Occasionally not everything goes right in the world of the shoemaker...we had an incident recently where we had finished a pair of low ankle boots for riding. They were looking lovely, but somewhere between them being finished and the trees being made one of the boots was damaged. It was just a few days before the client was due to collect them and we felt terrible having to disappoint her after her patience attending fittings and then waiting for the finished footwear.
We always believe that honesty is the best policy and emailed the client immediately. She did ask about putting a patch on the damage when she saw it, but we really take pride in our work and just couldn't let something leave our workshop that wasn't 100% excellent.
So we knew we had a remake on our hands. Remaking just one boot or shoe is quite difficult because it is imperative that it looks a pair with its partner when finished.
The first stage was to carefully remove the heel and to then cut the sole stitches so that it could be removed - along with the cork and shank - without damaging the insole too much. We then cut off the upper, soaked it and carefully removed the stiffener and toe puff. The patterns were sent off for a new upper to be made immediately and meanwhile we blocked a new insole.
Once the insole had dried we trimmed it as usual. To help to get this new boot as similar to the original as possible we used the original insole as a template. We copied across the heel marks, the holdfast markings and shaped the waist in the same way as before.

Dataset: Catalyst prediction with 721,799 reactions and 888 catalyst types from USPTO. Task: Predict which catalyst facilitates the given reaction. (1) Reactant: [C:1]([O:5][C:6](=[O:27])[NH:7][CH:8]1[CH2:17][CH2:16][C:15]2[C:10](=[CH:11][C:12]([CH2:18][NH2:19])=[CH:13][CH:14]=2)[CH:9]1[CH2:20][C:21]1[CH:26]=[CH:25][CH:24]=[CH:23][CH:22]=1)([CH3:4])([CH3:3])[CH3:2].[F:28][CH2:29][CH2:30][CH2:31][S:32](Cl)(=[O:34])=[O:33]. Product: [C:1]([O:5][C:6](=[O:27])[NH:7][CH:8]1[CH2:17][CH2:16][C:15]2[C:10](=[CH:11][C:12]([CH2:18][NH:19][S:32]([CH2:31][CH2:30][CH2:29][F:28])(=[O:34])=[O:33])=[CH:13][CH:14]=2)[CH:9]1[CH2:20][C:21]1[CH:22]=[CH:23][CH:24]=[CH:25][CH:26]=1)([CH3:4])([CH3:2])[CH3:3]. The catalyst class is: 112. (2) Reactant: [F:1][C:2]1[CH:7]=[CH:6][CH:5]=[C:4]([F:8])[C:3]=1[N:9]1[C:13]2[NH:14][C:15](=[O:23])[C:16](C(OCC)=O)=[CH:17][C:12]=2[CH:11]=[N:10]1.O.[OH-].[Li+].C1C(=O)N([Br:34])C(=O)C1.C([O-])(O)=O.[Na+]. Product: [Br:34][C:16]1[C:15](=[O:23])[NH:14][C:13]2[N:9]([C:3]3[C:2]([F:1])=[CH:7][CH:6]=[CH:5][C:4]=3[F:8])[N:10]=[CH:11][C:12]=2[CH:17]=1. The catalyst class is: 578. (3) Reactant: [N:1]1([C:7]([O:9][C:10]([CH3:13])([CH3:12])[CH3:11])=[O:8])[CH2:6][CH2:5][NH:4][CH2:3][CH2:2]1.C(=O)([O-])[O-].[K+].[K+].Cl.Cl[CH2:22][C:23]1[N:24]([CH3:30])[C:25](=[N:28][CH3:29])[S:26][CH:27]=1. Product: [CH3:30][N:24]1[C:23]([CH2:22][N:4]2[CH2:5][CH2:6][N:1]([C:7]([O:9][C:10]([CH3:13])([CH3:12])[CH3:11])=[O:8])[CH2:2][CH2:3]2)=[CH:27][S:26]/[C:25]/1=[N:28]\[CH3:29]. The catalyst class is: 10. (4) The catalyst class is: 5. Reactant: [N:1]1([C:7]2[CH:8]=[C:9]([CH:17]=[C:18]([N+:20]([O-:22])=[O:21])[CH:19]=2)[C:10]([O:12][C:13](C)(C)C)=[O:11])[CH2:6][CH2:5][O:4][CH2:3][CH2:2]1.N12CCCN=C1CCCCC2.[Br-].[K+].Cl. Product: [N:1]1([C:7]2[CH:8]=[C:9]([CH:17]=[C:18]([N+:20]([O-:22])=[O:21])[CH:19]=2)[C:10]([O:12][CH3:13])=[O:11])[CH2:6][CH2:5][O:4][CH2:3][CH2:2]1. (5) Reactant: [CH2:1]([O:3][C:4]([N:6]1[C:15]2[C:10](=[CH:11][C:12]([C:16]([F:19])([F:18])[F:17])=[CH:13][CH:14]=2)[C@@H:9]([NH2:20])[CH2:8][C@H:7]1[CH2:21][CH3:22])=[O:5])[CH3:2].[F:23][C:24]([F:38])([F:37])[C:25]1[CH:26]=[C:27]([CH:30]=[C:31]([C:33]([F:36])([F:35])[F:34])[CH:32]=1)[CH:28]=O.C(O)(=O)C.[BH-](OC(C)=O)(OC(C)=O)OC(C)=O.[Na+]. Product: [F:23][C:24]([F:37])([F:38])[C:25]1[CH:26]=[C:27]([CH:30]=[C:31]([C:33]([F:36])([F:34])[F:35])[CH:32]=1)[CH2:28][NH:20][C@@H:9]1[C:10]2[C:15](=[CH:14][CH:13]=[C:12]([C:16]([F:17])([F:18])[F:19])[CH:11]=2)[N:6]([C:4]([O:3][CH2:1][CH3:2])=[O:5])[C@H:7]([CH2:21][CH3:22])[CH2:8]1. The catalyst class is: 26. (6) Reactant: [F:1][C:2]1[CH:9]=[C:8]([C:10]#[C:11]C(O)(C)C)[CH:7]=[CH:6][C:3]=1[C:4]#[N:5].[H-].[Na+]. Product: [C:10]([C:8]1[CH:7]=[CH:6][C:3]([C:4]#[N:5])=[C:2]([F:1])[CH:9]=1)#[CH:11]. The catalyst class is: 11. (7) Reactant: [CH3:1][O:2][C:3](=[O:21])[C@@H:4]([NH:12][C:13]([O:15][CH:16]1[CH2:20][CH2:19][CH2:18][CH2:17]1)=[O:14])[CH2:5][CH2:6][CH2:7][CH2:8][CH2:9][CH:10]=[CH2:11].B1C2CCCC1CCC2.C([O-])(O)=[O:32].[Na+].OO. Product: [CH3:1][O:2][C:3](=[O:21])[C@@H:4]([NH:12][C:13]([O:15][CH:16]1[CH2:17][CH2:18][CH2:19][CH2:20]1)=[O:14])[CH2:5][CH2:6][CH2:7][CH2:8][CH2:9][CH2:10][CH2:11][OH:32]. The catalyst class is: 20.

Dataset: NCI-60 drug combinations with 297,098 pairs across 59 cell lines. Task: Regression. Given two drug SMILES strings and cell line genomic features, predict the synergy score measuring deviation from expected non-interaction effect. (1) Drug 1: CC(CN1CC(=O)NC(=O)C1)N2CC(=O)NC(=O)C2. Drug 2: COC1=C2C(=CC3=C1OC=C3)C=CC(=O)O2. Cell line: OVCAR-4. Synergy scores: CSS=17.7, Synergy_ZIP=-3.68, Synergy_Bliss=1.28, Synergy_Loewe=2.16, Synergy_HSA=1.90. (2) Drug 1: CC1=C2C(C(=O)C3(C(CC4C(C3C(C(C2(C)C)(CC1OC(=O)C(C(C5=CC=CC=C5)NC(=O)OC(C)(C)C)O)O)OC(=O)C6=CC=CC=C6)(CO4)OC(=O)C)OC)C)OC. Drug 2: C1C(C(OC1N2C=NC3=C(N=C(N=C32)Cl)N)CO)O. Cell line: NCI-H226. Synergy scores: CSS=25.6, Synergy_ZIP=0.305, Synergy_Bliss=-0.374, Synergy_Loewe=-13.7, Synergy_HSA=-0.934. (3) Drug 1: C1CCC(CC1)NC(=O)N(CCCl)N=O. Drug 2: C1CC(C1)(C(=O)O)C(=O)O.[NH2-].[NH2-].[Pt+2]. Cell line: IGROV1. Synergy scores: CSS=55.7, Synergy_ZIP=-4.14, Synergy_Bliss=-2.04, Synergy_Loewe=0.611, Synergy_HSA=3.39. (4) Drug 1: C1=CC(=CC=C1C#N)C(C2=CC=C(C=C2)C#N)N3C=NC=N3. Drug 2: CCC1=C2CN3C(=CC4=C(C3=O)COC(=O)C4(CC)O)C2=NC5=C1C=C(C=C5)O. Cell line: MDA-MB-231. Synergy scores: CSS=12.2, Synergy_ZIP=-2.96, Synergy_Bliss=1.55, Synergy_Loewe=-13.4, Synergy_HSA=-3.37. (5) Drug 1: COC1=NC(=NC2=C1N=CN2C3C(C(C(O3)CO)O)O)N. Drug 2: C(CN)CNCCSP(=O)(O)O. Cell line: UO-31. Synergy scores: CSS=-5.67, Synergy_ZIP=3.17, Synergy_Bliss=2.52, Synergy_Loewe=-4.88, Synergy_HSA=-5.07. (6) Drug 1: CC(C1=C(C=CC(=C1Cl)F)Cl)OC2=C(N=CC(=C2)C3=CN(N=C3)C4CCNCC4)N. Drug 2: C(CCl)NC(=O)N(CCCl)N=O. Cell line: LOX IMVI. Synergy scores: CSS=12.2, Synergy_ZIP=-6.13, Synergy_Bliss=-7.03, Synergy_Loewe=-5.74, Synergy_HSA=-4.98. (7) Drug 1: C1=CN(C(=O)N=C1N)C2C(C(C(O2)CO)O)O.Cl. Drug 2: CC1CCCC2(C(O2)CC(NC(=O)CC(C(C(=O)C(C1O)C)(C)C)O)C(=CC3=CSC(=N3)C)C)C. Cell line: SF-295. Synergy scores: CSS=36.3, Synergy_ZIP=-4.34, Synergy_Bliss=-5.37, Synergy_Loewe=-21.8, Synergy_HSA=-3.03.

Fortunately the upper was turned around in super-quick time and, using the original stiffener and toe puff, we lasted it over to let the leather take the shape of the last making sure that the caps were straight and the same length. We also had to make sure the back height was the same and that the facings matched.
The boot was then welted and the welt trimmed to shape using the good boot as a model for the amount of welt showing and the position of the row of stitches.
Fitting the shank, cork and sole was plain sailing (again making sure the sole thickness was the same, in this case, 1/4"). The next step was getting the heels to match. Again we used the good boot as a guide for heel height and overall shape.
Then we sanded back the original boot heel and edges and refinished both boots together to ensure an exact match. And hey presto! A pair of boots.
We are really looking forward to sending them off to the client next week...and we hope that the horses don't step on them too soon!
Until next week happy shoemaking!